What Do Women Want?

What is it that the modern woman really wants from life?

Posted Jan 16, 2020

Do women want to enter a man's world and live as men do and have done for thousands of years, making war constantly, killing in the name of peace, grasping after power and position and sexual gratification? Do we want to step into a man's shoes and tread in his path? 

Is all we need, as Virginia Woolf wrote 80 years ago in "A Room of One's Own"; thus possession of property and the possibility of being alone, independent to write or say what we wish? What do we wish to write? "Moby Dick" or "War and Peace?" Or do we wish, like Jane Austen to chronicle domestic dramas, marriage, and love and death? Virginia Woolf suggests that we may as women have to invent a new structure, to create our own feminine literature where the link between our lives as women rather than impeding the quality of our work might actually inform and ameliorate.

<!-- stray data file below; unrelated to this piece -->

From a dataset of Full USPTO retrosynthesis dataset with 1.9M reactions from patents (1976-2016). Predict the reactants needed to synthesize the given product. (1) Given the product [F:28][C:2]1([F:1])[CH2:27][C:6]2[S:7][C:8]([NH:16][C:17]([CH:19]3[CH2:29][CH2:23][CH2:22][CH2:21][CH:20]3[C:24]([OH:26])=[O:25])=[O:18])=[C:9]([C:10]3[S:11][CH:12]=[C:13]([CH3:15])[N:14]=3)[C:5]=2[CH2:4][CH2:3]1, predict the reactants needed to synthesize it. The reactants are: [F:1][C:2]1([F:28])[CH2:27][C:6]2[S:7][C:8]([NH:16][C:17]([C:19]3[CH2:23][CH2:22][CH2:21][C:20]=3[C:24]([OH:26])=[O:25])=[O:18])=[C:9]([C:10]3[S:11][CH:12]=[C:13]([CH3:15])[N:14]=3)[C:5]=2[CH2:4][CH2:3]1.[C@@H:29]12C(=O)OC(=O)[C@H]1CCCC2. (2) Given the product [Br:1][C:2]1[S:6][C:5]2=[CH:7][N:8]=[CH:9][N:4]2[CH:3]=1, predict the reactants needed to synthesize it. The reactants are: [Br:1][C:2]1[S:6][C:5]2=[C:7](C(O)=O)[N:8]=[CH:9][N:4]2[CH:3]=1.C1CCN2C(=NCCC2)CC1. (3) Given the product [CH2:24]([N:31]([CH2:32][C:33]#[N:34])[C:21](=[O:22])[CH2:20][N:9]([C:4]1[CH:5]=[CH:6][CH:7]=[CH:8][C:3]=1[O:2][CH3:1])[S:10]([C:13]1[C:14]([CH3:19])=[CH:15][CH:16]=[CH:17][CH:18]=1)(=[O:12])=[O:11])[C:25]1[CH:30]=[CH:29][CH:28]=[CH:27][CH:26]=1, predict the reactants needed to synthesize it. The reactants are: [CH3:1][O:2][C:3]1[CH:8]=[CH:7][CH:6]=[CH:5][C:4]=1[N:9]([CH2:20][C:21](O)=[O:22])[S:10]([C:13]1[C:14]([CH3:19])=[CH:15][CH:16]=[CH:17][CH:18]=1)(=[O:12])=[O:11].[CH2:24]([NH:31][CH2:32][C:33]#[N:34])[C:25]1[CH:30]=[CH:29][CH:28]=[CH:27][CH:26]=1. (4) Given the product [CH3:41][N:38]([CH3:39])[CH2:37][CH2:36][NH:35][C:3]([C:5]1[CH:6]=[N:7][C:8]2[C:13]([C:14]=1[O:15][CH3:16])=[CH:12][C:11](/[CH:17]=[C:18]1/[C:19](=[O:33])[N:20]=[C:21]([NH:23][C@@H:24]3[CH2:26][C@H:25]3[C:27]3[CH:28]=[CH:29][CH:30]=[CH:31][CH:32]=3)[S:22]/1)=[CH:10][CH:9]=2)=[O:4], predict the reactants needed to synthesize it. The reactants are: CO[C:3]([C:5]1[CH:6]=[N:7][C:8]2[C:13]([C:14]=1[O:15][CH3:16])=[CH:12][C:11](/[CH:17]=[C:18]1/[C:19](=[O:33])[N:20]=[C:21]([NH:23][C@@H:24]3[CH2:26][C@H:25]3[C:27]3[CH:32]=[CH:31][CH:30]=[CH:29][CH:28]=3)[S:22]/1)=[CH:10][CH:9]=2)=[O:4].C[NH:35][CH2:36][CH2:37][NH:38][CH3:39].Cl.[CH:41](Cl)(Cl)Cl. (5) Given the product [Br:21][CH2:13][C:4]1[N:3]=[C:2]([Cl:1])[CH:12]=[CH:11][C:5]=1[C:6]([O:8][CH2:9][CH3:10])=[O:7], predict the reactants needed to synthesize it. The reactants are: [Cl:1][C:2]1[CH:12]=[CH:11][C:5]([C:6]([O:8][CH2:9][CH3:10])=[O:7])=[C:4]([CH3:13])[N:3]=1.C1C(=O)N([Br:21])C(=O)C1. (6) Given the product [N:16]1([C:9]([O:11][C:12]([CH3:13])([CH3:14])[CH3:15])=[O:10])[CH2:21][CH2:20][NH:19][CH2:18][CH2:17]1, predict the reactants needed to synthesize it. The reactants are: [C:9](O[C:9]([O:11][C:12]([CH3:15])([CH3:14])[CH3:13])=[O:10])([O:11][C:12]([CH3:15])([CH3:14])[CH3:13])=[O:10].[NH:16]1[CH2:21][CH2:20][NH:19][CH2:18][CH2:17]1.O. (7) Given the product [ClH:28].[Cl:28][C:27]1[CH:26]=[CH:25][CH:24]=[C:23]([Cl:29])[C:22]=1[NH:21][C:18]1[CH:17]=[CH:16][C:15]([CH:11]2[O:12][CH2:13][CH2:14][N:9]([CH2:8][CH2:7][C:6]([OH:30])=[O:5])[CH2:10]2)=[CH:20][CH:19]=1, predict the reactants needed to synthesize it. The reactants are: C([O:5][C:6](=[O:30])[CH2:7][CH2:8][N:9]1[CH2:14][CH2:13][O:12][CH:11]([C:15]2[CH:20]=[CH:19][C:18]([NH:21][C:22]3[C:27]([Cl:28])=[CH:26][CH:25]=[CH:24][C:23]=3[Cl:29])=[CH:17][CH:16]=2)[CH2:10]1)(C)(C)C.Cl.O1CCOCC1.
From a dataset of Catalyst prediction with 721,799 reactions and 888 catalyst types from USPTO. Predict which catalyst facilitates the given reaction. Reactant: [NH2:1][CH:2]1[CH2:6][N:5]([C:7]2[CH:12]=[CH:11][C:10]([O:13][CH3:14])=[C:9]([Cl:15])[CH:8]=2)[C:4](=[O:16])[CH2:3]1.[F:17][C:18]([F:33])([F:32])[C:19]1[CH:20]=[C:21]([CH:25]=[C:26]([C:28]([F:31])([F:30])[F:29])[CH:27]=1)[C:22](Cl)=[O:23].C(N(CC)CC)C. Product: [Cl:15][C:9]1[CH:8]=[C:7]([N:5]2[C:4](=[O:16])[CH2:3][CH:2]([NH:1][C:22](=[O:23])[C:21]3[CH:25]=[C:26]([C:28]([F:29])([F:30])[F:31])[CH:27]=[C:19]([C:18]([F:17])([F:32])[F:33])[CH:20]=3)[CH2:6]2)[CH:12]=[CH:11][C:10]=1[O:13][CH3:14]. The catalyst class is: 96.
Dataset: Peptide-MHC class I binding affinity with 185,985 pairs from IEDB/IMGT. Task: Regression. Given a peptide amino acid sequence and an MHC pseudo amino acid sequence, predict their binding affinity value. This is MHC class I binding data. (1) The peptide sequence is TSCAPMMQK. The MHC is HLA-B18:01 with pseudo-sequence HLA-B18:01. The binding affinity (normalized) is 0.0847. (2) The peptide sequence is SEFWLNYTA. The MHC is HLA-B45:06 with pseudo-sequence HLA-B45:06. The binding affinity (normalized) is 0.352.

At a reading I gave recently with another woman writer, a man stood up at the end and said, "I don't know your work, but it seems to me from what you read that you are interested in domestic dramas." The audience came to our assistance protesting his masculine arrogance and denigrating attitude but I wondered if he were paradoxically right.

In Doris Lessing's story, "To Room 19," a married woman with children goes in the afternoon to a seedy hotel room where she lies down on the bed. She feels the need to free herself from the impingement of the constant company of her husband, her children. Slowly we understand that what she wants is to sever her ties with existence itself.  Eventually, she kills herself. Her solitude and her independence lead to her death. She seems to prefer death to a compromise and the furtherance of masculine values.

D.H. Lawrence has written that what women want is satisfaction: "Physical at least as much as psychic, sex as much as soul."

Do we want to work in a man's world, as men do, to cope with the problems of running a company or an army? Or in the end is family, children, friendship, even keeping a house with art and taste, cooking a good meal—what has been called disparagingly women's work—what we might prefer? Should we take on, as Rachel Cusk says, "femaleness and female values as our subject." Might we as writers prefer to delve into the depths of a different world where our strength lies in our difference.